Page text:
Secularism features heavily in the book.  Modood compares and contrasts secularism in the UK, France and US.  He concludes that a radical secularism where there is a complete separation between religion from politics would be damaging for progress and democracy, as it would not recognise the way Muslims are treated, religious people would not be seen as worthy of protection and be open to ridicule.

The book also talks about an anti-Muslim racism and the need for respect of all religions.  Modood also points out that the Equalities Act 2010 addresses religious discrimination to match other forms of discrimination.

There are so many positives about this book.  It is full of well-argued and evidence-based debates about issues that play a huge part in a minority community living in the UK, from education and job opportunities, to how you are perceived and treated in society.

It is a shame that we do not get to hear these topics debated in the mainstream media and that journalists and politicians frequently do not use evidence to support what they say.  It is also a shame they cannot propagate issues such as commonality, rather than alienating and emphasising difference and separatism.

In a speech given by David Cameron in February 2011, he said "We have failed to provide a vision of society to which they feel they want to belong. We have even tolerated these segregated communities behaving in ways that run counter to our values."  The Prime Minister did not provide any evidence to support what he was saying.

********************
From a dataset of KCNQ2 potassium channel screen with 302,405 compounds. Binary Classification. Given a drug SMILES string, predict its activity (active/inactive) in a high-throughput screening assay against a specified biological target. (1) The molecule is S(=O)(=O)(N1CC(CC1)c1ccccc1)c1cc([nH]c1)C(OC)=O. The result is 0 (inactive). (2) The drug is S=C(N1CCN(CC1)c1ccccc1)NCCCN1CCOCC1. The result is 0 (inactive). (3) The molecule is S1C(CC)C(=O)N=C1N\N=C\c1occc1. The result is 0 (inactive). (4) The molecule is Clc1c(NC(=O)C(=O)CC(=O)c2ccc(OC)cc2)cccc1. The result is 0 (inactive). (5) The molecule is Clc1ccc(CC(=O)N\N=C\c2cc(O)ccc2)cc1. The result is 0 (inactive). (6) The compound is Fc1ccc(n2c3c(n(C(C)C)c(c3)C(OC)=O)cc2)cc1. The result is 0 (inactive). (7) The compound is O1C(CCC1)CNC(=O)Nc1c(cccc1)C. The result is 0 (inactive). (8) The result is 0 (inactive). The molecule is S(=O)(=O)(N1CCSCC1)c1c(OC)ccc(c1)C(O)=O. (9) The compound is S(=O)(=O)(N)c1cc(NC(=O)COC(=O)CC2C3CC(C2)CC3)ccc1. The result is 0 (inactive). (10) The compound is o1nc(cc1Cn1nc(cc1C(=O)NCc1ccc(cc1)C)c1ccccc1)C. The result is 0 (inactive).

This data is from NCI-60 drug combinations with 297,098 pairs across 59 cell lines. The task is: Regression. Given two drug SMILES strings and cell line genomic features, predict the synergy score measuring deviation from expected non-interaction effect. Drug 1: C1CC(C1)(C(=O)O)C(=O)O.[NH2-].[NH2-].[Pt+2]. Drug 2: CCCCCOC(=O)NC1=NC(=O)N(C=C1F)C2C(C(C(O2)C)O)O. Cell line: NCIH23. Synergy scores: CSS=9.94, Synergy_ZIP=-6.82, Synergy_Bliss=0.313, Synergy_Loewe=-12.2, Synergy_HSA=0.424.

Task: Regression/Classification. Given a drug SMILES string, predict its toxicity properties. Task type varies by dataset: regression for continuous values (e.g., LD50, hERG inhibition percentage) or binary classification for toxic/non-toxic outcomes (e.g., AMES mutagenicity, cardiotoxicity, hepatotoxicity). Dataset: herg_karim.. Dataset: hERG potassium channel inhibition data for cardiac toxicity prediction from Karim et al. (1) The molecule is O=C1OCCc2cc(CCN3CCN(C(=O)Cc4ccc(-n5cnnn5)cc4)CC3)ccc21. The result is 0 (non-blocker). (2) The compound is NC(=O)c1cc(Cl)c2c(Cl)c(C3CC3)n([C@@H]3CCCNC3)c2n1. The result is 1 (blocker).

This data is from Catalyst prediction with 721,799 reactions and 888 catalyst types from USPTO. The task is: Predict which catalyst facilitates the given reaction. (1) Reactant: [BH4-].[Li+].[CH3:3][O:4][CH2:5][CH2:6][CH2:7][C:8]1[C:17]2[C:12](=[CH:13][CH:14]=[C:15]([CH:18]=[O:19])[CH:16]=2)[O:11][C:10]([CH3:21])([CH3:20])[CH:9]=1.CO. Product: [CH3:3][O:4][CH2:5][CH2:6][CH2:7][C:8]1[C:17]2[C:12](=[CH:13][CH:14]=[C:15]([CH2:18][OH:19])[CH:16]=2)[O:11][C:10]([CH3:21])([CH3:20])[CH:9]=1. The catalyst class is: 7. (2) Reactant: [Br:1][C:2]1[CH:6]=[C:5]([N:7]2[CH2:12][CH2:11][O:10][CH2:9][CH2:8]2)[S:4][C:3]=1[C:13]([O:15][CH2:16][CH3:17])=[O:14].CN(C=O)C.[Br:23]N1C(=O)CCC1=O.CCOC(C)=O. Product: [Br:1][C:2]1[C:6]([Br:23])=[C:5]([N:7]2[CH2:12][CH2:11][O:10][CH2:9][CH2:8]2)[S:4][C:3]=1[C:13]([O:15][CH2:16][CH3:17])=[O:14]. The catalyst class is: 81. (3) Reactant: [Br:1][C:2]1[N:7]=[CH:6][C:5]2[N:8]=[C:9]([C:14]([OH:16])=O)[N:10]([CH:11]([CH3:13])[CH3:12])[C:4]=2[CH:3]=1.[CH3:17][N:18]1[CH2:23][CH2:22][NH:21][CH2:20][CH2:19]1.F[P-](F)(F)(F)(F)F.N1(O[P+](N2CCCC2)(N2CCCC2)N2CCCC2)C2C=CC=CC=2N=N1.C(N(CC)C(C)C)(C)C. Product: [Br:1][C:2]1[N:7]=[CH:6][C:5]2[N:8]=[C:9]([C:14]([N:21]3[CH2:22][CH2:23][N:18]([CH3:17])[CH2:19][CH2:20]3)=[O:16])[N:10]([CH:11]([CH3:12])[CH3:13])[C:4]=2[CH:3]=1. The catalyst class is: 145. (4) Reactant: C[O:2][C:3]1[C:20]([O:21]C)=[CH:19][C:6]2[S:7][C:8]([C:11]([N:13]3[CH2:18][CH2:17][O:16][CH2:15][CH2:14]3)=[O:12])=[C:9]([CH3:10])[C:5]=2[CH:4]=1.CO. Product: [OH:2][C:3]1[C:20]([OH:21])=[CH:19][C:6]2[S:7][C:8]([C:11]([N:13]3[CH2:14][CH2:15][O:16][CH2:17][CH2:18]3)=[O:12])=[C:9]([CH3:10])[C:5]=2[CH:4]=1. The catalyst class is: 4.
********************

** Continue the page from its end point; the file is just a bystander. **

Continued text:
As Modood suggests in his book, multicultural citizenship, commonality, respect for religion and moderate secularism are the ways forward.

The book is clearly written by an academic.  This is no bad thing as I have expanded my vocabulary.  I would have liked to have seen more about the link between foreign policy and multiculturalism.   I particularly enjoyed the candid views of prominent Muslims in public life on subjects such as multiculturalism and faith, power, tolerance and the notion of “moderate Muslim.”

For example, Shahid Malik, former MP said: “…if we firstly focused on that which is common, it would make the things that make us different more digestible”.  It was also interesting to read about what life was like for Muslims pre 9/11 and when Islamophobia was already in existence.

This book should be of interest to anyone with an interest in religion, politics, social science, social cohesion and anyone who wants to educate themselves on the arguments surrounding multicultural citizenship, respect for all religions, and the need for moderate secularism and equality for all.

ISBN:              978185856480 7

Publisher:       Trentham Books Ltd

Published:       Sep 2010

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Muna Ahmed

About Muna Ahmed

Muna has a wealth of public sector experience gained within the Civil Service, largely in diversity and communications roles. She is currently undertaking a degree in social science.